ifconfig carp0 vhid 1 pass mekmitasdigoat
           ifconfig carp1 create
           ifconfig carp1 vhid 2 pass mekmitasdigoat

     The setup for host B is identical, but it has a higher advskew:

           ifconfig carp0 create
           ifconfig carp0 vhid 1 advskew 100 pass mekmitasdigoat
           ifconfig carp1 create
           ifconfig carp1 vhid 2 advskew 100 pass mekmitasdigoat

     Because of the preempt option, when one of the physical interfaces of
     host A fails, advskew is adjusted to 240 on all its carp interfaces.
     This will cause host B to preempt on both interfaces instead of just the
     failed one.

     In order to set up an ARP balanced virtual host, it is necessary to con-
     figure one virtual host for each physical host which would respond to ARP
     requests and thus handle the traffic.  In the following example, two vir-
     tual hosts are configured on two hosts to provide balancing and failover
     for the IP address

     First the carp interfaces on host A are configured.  The advskew of 100
     on the second virtual host means that its advertisements will be sent out
     slightly less frequently.

           ifconfig carp0 create
           ifconfig carp0 vhid 1 pass mekmitasdigoat
           ifconfig carp1 create
           ifconfig carp1 vhid 2 advskew 100 pass mekmitasdigoat

     The configuration for host B is identical, except the advskew is on vir-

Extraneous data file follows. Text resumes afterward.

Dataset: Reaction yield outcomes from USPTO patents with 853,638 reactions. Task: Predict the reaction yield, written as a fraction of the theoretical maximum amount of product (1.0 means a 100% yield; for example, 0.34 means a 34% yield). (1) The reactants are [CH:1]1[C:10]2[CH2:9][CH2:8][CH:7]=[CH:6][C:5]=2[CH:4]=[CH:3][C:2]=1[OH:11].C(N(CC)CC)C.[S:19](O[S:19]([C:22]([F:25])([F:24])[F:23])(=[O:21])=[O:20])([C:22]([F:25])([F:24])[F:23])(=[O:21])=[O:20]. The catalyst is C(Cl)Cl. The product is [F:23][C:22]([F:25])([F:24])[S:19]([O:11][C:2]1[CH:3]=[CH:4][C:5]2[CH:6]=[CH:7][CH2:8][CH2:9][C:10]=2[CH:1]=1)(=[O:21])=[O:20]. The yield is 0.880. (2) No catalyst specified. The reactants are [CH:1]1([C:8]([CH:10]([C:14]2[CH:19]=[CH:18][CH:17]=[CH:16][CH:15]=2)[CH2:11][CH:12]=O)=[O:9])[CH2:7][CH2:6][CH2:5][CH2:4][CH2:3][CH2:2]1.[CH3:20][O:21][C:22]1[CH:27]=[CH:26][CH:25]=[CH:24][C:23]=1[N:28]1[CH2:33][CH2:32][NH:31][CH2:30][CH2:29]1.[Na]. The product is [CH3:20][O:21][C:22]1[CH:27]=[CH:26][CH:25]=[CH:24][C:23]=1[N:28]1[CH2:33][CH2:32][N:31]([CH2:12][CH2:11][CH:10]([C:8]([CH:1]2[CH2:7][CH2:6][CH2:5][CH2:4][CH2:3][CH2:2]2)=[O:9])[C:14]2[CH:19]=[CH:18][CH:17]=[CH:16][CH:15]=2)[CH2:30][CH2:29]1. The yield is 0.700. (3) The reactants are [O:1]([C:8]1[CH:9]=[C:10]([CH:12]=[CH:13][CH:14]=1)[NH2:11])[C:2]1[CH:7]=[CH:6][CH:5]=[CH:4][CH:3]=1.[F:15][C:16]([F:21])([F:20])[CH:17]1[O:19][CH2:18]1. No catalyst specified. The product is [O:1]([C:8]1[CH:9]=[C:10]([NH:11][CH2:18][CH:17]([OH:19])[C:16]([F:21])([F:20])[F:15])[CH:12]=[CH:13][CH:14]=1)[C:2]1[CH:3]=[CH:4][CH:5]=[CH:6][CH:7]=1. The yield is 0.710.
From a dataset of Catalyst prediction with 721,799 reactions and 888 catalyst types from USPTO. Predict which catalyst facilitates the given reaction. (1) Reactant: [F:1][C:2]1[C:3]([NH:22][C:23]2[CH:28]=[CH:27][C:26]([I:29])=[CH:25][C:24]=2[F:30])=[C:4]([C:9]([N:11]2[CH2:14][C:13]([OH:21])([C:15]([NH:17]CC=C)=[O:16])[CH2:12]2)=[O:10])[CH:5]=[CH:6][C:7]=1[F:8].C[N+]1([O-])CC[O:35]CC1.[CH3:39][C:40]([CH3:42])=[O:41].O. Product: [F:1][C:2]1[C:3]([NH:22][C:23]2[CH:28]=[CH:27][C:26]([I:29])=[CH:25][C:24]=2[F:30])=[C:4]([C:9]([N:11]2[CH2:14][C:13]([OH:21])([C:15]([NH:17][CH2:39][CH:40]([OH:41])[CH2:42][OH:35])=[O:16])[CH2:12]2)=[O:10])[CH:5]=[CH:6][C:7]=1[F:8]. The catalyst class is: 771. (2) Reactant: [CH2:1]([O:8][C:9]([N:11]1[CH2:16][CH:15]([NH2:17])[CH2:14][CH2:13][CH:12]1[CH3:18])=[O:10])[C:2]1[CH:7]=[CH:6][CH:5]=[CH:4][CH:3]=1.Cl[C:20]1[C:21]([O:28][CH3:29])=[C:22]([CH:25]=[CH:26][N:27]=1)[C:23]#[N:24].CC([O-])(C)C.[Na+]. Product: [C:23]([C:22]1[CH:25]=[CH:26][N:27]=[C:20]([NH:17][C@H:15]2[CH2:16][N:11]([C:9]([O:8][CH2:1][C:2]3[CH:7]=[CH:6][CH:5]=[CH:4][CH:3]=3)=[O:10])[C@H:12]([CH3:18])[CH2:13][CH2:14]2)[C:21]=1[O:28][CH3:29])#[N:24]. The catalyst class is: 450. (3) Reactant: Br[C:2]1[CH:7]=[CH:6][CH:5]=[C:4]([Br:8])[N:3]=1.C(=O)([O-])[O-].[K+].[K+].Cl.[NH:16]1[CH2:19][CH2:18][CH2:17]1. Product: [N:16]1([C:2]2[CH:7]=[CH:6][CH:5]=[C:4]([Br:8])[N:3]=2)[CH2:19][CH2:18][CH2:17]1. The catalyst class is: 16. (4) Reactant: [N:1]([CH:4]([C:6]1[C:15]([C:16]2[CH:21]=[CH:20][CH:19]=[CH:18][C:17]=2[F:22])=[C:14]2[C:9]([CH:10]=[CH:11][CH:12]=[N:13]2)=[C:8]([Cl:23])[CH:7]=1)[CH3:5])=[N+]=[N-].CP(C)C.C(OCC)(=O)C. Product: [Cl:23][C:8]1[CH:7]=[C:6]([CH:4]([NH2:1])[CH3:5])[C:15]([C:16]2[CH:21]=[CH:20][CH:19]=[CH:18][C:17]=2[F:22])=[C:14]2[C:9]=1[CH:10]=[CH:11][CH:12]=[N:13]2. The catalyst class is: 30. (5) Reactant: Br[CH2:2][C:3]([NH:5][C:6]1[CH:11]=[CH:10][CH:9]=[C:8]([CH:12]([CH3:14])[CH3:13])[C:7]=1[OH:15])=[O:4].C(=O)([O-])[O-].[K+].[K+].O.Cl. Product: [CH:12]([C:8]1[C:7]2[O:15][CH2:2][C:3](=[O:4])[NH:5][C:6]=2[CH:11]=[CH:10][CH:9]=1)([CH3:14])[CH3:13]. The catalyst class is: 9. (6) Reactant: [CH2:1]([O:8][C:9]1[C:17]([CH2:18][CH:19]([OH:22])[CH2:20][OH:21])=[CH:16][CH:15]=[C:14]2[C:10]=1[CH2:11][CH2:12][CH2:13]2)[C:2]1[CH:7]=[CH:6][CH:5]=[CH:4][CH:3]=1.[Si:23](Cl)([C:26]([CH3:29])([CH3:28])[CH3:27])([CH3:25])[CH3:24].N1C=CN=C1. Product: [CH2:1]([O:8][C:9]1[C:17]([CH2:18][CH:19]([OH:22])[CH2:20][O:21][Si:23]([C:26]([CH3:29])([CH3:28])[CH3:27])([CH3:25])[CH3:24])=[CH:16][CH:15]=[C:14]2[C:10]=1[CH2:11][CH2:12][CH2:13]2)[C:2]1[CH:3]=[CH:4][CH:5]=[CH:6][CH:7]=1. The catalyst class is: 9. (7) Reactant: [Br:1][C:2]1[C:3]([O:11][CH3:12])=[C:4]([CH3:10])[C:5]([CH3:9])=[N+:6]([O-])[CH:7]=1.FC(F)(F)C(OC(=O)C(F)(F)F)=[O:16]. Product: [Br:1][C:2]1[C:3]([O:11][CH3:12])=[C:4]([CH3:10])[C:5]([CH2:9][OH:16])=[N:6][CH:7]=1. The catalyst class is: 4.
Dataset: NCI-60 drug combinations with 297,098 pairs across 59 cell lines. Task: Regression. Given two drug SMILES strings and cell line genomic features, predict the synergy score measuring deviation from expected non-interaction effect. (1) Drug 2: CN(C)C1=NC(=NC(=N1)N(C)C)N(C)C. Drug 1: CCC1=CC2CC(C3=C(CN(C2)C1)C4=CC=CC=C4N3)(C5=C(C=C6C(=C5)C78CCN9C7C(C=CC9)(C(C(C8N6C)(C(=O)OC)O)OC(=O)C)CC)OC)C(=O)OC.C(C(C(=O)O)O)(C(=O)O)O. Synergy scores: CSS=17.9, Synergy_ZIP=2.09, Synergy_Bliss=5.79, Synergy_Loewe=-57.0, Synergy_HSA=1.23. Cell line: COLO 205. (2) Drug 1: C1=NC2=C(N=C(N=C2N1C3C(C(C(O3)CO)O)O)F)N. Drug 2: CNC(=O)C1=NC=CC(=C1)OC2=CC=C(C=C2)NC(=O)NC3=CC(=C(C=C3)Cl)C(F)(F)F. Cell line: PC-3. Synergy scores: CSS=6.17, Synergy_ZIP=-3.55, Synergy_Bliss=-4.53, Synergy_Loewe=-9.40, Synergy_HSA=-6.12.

tual host 1 rather than virtual host 2.

           ifconfig carp0 create
           ifconfig carp0 vhid 1 advskew 100 pass mekmitasdigoat
           ifconfig carp1 create
           ifconfig carp1 vhid 2 pass mekmitasdigoat

     Finally, the ARP balancing feature must be enabled on both hosts:

           sysctl net.inet.carp.arpbalance=1

     When the hosts receive an ARP request for, the source IP
     address of the request is used to compute which virtual host should
     answer the request.  The host which is master of the selected virtual
     host will reply to the request, the other(s) will ignore it.

     This way, locally connected systems will receive different ARP replies
     and subsequent IP traffic will be balanced among the hosts.  If one of
     the hosts fails, the other will take over the virtual MAC address, and
     begin answering ARP requests on its behalf.

     inet(4), pfsync(4), rc.conf(5), ifconfig(8), sysctl(8)

     The carp device first appeared in OpenBSD 3.5.  The carp device was
     imported into FreeBSD 5.4.

FreeBSD 6.2                      June 6, 2006                      FreeBSD 6.2